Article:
But hybrid clouds aren’t perfect. Managing and integrating the different environments can be complex. Skye’s teams will need robust tools for visibility across your hybrid landscape. And while a private cloud avoids some public cloud costs like data transfer fees, Skye will still need to factor in hardware/software costs and overhead.

The Multi-Cloud

In this approach, Skye’s organisation can distribute workloads and data across multiple public cloud providers to avoid vendor lock-in, leverage best-of-breed services, and mitigate risk. The goal is to optimise performance, costs, and business needs.

Pros:

  • Quickly adapt to business needs by leveraging the strengths of different cloud providers
  • Avoid single points of failure and vendor lock-in by distributing workloads across multiple clouds
  • Choose the ideal cloud provider for each workload based on performance, latency, and cost
  • Tap into the latest features and services of providers to drive innovation

For example, Skye’s enterprise may run containerised applications on AWS, use Azure for Office productivity workloads, and leverage AI/ML services from Google Cloud to take capitalise on each provider’s unique strengths.

But again, no cloud consumption model is perfect. While Skye gains flexibility and redundancy, the multi-cloud also adds overhead in managing disparate environments, dealing with pricing complexities across providers, and handling data transfer costs. Skye will also need to rely on robust skills across multiple vendor platforms and services.

Public, Hybrid, or Multi: Which cloud is for you?

The cloud itself is not inherently cost-prohibitive. Yes, the pay-as-you-go model can lead to unexpected sprawl, but runaway spending results from how businesses consume and manage (or mismanage) cloud resources.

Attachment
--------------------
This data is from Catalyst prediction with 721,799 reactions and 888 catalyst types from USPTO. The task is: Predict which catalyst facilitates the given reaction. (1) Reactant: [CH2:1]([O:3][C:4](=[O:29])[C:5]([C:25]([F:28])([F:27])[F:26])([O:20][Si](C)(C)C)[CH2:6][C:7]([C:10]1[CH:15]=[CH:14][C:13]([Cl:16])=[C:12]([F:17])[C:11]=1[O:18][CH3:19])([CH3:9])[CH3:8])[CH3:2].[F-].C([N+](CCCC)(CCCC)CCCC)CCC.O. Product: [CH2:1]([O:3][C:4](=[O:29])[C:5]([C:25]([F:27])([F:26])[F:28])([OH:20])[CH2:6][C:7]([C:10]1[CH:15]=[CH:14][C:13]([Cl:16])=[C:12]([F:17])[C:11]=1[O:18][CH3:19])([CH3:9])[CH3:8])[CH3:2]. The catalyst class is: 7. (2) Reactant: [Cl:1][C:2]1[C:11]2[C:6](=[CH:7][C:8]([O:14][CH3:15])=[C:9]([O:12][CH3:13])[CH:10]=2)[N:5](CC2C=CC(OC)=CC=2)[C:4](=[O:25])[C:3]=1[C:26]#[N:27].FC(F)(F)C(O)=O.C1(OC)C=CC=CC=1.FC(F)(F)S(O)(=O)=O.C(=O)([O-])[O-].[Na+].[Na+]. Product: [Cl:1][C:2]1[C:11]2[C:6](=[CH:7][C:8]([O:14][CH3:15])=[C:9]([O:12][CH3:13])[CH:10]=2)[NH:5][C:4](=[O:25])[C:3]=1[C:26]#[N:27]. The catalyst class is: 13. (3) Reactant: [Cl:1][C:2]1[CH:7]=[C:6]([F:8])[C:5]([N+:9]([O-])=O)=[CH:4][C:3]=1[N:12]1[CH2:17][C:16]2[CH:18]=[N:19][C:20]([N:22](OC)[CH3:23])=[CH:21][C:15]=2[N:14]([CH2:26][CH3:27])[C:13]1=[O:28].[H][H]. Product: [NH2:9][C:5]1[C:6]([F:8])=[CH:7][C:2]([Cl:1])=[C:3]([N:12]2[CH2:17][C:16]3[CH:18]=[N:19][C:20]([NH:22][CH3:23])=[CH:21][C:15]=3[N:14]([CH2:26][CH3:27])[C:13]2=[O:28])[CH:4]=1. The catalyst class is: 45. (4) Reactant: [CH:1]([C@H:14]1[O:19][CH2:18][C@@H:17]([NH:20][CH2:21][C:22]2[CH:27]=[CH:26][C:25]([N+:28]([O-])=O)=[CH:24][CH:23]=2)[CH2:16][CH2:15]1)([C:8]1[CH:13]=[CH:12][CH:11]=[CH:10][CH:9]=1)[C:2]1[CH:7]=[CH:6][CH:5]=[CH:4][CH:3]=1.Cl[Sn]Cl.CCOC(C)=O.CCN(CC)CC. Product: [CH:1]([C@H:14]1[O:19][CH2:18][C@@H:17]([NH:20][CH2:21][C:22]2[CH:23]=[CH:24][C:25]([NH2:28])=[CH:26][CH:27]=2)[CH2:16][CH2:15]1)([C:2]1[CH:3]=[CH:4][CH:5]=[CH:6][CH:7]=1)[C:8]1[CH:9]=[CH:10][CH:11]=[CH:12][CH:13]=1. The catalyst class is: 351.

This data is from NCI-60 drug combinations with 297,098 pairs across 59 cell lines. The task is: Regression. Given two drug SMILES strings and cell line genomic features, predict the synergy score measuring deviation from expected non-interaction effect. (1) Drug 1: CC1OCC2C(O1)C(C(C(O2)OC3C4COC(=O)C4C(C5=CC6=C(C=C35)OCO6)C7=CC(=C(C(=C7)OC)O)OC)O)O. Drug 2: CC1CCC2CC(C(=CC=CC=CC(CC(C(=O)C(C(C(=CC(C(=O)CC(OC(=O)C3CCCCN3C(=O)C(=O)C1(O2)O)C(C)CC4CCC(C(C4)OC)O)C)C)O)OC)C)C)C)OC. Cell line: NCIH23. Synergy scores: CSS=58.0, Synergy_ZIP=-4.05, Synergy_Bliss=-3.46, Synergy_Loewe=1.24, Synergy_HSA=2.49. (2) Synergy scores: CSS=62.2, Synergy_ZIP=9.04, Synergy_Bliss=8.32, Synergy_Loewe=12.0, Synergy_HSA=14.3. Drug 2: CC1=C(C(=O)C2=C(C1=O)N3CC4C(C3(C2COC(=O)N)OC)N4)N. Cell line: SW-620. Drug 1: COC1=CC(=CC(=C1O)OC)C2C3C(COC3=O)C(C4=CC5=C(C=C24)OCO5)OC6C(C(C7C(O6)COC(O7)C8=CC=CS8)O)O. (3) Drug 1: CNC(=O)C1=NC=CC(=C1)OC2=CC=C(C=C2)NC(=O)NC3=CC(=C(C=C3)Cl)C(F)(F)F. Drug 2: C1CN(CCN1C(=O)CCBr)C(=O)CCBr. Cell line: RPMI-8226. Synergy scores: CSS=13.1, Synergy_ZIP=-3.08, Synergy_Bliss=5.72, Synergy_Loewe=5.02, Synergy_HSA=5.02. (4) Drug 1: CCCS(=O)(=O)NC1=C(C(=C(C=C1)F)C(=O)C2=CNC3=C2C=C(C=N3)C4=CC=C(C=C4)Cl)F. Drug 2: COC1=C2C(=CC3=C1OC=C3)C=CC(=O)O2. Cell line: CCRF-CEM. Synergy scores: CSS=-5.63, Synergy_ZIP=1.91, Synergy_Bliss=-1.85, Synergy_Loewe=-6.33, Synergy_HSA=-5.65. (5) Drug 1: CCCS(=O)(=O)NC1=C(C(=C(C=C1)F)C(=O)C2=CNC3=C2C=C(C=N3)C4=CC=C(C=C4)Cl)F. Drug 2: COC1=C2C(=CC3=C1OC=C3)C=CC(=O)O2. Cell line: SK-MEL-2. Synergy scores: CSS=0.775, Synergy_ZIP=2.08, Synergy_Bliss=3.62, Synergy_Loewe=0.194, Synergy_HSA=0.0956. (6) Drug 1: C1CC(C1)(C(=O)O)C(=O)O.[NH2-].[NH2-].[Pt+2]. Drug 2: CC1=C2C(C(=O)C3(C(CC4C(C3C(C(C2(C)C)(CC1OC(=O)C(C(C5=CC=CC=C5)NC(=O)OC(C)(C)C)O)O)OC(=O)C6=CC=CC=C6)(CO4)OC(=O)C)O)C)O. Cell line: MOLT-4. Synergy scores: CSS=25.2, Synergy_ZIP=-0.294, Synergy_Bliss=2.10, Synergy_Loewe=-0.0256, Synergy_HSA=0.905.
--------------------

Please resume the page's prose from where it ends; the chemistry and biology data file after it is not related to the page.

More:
By selecting the optimal deployment model based on your application portfolio, workload requirements and skills, implementing ongoing governance through FinOps and leveraging the latest optimization techniques – the cloud can be a cost-effective enabler of business transformation.

Kia Retail Case Study

Kia Retail, a leading e-commerce site, faced rising cloud costs and sluggish website performance. Despite internal efforts, no solution was found. They partnered with +OneX’s Cloud Cost Optimisation Service, which thoroughly analysed Kia Retail’s cloud usage. 

+OneX identified areas of overspending and recommended a serverless architecture to boost performance and reduce costs. Then, the team implemented a comprehensive strategy, shutting down unused resources, migrating to serverless, and right-sizing instances. 

The results included:

  • Consolidated Kubernetes clusters on GCP for 30% cost savings
  • Removed orphaned cloud resources
  • Implemented scheduling and start/stop policies
  • Leveraged spot instances and committed use discounts
  • Gained deeper visibility into cloud costs across environments

How +Onex can help CFOs

At +Onex, we understand the complexities of cloud cost management. Our team of experts can help you:

  • Assess your current cloud environment: We’ll analyse your cloud resource consumption and identify areas for optimisation
  • Develop a cost optimisation strategy: We’ll create a tailored plan to reduce your cloud spending without compromising performance
  • Implement cost-saving measures: Our team will help you implement the chosen strategies for sustainable cost reductions
  • Monitor and optimise continuously: We’ll monitor your cloud usage and adjust as needed to ensure long-term cost efficiency

Book a free consultation to gain control over your cloud spending and unlock the full potential of the cloud for your business.